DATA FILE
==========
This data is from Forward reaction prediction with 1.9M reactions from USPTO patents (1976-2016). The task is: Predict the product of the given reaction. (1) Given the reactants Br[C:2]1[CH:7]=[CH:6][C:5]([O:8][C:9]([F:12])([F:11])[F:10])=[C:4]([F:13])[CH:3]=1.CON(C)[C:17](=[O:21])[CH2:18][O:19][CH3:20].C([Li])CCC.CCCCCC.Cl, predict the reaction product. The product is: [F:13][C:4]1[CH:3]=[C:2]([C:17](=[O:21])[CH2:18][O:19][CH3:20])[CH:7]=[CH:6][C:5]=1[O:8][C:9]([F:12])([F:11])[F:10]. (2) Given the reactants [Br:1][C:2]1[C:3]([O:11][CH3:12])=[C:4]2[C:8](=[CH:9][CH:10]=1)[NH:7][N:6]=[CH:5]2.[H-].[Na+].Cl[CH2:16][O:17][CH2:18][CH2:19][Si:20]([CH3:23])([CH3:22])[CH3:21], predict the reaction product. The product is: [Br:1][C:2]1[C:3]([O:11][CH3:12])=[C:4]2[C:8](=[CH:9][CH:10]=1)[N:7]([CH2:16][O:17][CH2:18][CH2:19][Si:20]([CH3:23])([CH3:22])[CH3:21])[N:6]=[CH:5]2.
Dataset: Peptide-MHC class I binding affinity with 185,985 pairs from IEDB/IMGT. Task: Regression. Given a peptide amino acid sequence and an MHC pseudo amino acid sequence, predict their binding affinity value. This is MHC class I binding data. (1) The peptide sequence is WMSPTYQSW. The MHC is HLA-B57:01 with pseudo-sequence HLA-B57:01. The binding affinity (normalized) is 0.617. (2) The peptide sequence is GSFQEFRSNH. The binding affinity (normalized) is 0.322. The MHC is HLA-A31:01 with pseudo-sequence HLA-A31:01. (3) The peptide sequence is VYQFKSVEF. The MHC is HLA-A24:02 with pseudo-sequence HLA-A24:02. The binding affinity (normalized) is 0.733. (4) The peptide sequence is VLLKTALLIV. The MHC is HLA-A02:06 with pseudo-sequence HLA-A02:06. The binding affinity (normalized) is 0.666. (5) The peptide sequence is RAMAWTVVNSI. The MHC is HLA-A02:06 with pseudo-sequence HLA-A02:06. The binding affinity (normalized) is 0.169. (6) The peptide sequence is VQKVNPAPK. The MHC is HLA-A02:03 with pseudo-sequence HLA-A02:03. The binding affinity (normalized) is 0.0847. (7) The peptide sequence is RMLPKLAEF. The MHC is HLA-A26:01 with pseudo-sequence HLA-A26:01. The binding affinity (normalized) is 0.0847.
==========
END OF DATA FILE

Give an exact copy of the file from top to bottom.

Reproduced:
This data is from Forward reaction prediction with 1.9M reactions from USPTO patents (1976-2016). The task is: Predict the product of the given reaction. (1) Given the reactants Br[C:2]1[CH:7]=[CH:6][C:5]([O:8][C:9]([F:12])([F:11])[F:10])=[C:4]([F:13])[CH:3]=1.CON(C)[C:17](=[O:21])[CH2:18][O:19][CH3:20].C([Li])CCC.CCCCCC.Cl, predict the reaction product. The product is: [F:13][C:4]1[CH:3]=[C:2]([C:17](=[O:21])[CH2:18][O:19][CH3:20])[CH:7]=[CH:6][C:5]=1[O:8][C:9]([F:12])([F:11])[F:10]. (2) Given the reactants [Br:1][C:2]1[C:3]([O:11][CH3:12])=[C:4]2[C:8](=[CH:9][CH:10]=1)[NH:7][N:6]=[CH:5]2.[H-].[Na+].Cl[CH2:16][O:17][CH2:18][CH2:19][Si:20]([CH3:23])([CH3:22])[CH3:21], predict the reaction product. The product is: [Br:1][C:2]1[C:3]([O:11][CH3:12])=[C:4]2[C:8](=[CH:9][CH:10]=1)[N:7]([CH2:16][O:17][CH2:18][CH2:19][Si:20]([CH3:23])([CH3:22])[CH3:21])[N:6]=[CH:5]2.
Dataset: Peptide-MHC class I binding affinity with 185,985 pairs from IEDB/IMGT. Task: Regression. Given a peptide amino acid sequence and an MHC pseudo amino acid sequence, predict their binding affinity value. This is MHC class I binding data. (1) The peptide sequence is WMSPTYQSW. The MHC is HLA-B57:01 with pseudo-sequence HLA-B57:01. The binding affinity (normalized) is 0.617. (2) The peptide sequence is GSFQEFRSNH. The binding affinity (normalized) is 0.322. The MHC is HLA-A31:01 with pseudo-sequence HLA-A31:01. (3) The peptide sequence is VYQFKSVEF. The MHC is HLA-A24:02 with pseudo-sequence HLA-A24:02. The binding affinity (normalized) is 0.733. (4) The peptide sequence is VLLKTALLIV. The MHC is HLA-A02:06 with pseudo-sequence HLA-A02:06. The binding affinity (normalized) is 0.666. (5) The peptide sequence is RAMAWTVVNSI. The MHC is HLA-A02:06 with pseudo-sequence HLA-A02:06. The binding affinity (normalized) is 0.169. (6) The peptide sequence is VQKVNPAPK. The MHC is HLA-A02:03 with pseudo-sequence HLA-A02:03. The binding affinity (normalized) is 0.0847. (7) The peptide sequence is RMLPKLAEF. The MHC is HLA-A26:01 with pseudo-sequence HLA-A26:01. The binding affinity (normalized) is 0.0847.